“Stop right there.”
I froze with my hands at about shoulder level.
“This thing needs to go.”
With a snap, she unbuckled the bra. It stayed up because my arms were raised, though one boob popped out of the cup.
“Damn it,” I said under my breath.
“No, you damn it. You’re a pretty girl. You shouldn’t wear crap like that.”
I got the t-shirt off with a minimum of trauma to my hair before turning to face her with my bra at half mast. “No one sees it except you.”
“Even I shouldn’t have to see that nasty thing.”
“All right, I promise I’ll throw it away.”
She raised her chin and smirked. “No, sistah, you’re going to give it to me and I’m going to throw it away.”
With a heavy sigh, I dropped the bra into her outstretched hand and pushed past her out of the bathroom, trailing the t-shirt behind like a drooping tail.
“Now go put your dress on.”
“Yes, mother.” I let my bedroom door slam just a little harder than necessary.

Meli had a good job. She worked in the business office of a big law firm, Bernstein & Rowe, and made a decent salary doing it. Family connections helped her find the job, and family connections helped her get a deal on a shiny blue BMW. Family connections are key, whether you live in a small town or a big city like Honolulu.
My family connections went in a somewhat different direction. My dad was a Navy officer. He and my mom had moved to Honolulu when I was in high school. When they moved on to their next duty station, I stayed to go to the University of Hawaii. After graduation I couldn’t come up with a reason to move back to the mainland, so I took a job at one of the local hospitals. Every winter I took a trip to wherever my parents were living to get my cold weather fix. This year they were in Norfolk, Virginia, which was warmer than many places they’d lived. At least I’d had an excuse to wear a sweater.
While Meli finished getting ready, I caught part of an episode of Entertainment Tonight and wondered what it would be like to be famous. Hula Girl pointed out real surfers didn’t like artificial girls.
“So what?”
“What?” Meli called out from her room.
Actually, I’d been talking to the doll again. Hula Girl told me I shouldn’t judge a book by its cover.
“Shut up already.” Oops. Out loud again. The doll was starting to get on my nerves. It was almost like she wanted me to get together with Jack.
Meli poked her head out of the bathroom. “Did you say something to me?”
“Let’s go.”
She came out of her room, running a comb through her silky hair. She wore a pair of dressy shorts with a black bustier top. In her high black pumps, she was almost as tall as me, at least until I put on my own high heels.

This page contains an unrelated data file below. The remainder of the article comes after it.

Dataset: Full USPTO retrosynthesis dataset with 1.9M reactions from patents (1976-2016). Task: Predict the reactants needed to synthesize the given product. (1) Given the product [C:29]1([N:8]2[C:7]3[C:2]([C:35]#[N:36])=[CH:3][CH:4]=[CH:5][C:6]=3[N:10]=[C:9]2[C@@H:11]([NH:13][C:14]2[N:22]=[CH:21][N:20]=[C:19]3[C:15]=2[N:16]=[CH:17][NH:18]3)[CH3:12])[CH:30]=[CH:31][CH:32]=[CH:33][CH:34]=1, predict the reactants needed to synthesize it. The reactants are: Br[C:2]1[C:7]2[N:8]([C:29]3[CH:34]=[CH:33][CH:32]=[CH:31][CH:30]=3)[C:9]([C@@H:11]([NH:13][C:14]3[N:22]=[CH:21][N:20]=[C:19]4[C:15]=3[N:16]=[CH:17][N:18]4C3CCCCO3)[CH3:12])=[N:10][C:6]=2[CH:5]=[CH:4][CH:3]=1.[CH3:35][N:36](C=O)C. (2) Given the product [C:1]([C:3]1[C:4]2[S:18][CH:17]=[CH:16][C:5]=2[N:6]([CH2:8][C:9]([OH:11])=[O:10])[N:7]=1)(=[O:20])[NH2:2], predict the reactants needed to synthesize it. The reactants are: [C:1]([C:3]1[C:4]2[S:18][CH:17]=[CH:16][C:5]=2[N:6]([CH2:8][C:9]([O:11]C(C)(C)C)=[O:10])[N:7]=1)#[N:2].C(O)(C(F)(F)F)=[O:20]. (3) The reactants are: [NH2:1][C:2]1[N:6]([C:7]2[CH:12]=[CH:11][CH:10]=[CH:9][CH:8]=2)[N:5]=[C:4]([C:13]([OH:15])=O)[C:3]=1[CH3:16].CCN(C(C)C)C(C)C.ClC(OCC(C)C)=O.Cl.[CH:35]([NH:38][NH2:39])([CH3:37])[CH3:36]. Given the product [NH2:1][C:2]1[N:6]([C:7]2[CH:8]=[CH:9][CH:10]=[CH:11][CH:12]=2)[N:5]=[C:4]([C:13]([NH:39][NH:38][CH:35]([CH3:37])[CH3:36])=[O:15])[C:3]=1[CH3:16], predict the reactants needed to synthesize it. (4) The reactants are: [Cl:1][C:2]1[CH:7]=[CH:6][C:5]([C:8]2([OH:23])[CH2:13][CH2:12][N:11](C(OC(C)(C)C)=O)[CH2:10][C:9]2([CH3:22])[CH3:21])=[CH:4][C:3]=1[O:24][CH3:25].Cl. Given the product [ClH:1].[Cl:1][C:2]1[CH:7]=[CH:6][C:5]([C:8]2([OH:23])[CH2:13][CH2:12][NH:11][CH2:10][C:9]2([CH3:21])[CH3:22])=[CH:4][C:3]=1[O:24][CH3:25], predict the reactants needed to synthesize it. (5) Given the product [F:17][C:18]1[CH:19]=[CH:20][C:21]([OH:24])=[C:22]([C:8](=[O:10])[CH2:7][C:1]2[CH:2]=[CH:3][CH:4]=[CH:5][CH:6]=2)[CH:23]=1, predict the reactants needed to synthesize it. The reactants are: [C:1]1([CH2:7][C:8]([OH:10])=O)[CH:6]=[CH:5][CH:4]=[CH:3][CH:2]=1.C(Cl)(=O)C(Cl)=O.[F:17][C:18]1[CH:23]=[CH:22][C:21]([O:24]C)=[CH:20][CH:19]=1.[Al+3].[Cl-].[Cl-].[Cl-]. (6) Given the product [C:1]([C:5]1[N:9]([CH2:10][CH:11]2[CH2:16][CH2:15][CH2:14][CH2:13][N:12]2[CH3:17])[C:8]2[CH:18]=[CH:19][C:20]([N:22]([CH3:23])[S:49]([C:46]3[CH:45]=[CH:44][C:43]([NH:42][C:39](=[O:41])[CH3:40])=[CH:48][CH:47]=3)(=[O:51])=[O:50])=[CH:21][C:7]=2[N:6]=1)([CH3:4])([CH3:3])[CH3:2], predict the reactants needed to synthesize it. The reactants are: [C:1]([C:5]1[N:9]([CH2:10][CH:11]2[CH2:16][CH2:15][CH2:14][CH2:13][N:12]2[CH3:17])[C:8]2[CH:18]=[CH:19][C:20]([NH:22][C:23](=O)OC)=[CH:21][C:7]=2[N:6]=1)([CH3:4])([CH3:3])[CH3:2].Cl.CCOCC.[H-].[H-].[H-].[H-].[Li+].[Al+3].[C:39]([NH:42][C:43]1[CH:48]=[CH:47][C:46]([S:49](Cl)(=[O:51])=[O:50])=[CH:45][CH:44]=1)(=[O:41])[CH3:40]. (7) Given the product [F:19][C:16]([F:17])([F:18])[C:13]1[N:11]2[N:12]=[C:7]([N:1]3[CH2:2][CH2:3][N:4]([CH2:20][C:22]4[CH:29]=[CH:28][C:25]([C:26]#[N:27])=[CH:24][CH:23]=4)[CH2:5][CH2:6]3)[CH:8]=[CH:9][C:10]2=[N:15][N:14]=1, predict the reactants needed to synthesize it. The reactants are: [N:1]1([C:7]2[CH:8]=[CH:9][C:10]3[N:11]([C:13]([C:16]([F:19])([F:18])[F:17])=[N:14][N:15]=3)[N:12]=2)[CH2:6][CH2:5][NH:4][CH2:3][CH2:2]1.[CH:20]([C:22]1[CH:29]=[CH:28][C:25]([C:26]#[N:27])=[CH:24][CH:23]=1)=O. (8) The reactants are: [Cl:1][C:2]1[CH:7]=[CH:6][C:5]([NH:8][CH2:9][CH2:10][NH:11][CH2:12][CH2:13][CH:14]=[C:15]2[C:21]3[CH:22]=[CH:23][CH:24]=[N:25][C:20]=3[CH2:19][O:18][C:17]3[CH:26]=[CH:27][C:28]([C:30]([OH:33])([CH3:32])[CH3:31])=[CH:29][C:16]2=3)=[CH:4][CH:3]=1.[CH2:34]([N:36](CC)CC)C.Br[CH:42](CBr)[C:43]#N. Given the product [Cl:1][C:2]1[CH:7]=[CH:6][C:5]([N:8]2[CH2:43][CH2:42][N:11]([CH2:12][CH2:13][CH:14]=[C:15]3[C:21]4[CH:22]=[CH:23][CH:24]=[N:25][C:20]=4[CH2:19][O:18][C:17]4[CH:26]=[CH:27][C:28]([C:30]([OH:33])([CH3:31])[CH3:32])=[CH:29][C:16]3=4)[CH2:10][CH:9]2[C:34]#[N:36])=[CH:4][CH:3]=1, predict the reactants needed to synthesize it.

“You lo-lo. First I’m dragging you out against your will, and now you’re rushing me.”
“As if.”
Meli curled her lip and looked down her nose at me. “Shut up already.” The comb flew in the general direction of her bedroom. “I hope we can catch up with this guy Dave from work. He keeps trying to go out with me, but my mother would freak out if I brought a haole home. She only wants Asian boys for me.”
“So this isn’t a date?” The humidity made my scalp itch under my perfect curls. I had to keep reminding myself not to scratch it or, for sure, everything would frizz out, despite the layers of product and hairspray.
“Oh, no.” Meli made her eyes wide and shook her head, like a kid who’d been caught being naughty. “Did I mention he has a twin brother? Super cute, both of them. They went to Pepperdine to play volleyball and just moved here a couple months ago when Dave got the job at Bernstein & Rowe. I’m pretty sure his brother doesn’t have a girlfriend.”
I tried to ignore the suggestion in Meli’s words. If he was an athlete, he probably liked skinny girls. Even though I knew my strappy black dress said “Size Eight” on the tag, I still felt like an imposter.
“You’re not going to wear that watch, are you?” Meli pointed to my black Swatch.
“Um…maybe not.” I unbuckled it and tucked it in my purse. Meli was right. It didn’t go with the outfit. Without it, though, there was a pale stripe around my wrist.
Meli glanced at me significantly and raised an eyebrow. “Fix that.”

She was out the door so fast only Hula Girl heard me muttering about bossy roommates as I searched my jewelry box for a bracelet wide enough to work.

So do you think Meli will get Katie out on the dance floor? Check back next week and see!

Jump HERE for part 3.


  1. Nice job, Liv. I particularly liked they way you chose your words and details to create an image of Darla in my head. I also liked the plastic hula doll as a sort of non-sentient character.

  2. I just read the first two installments. What a fun piece! Looking forward to reading more.

  3. When this story originally appeared in an anthology, I dedicated it to all my best girlfriends from when I lived in Honolulu. One of them read it, and said it was just like the kind of night we used to have back in the day. I hope you like the rest of the story, Sara, and Mike, I didn't have a plastic doll to talk to back then, but if I had I might have demonstrated a little more common sense. Thanks you guys!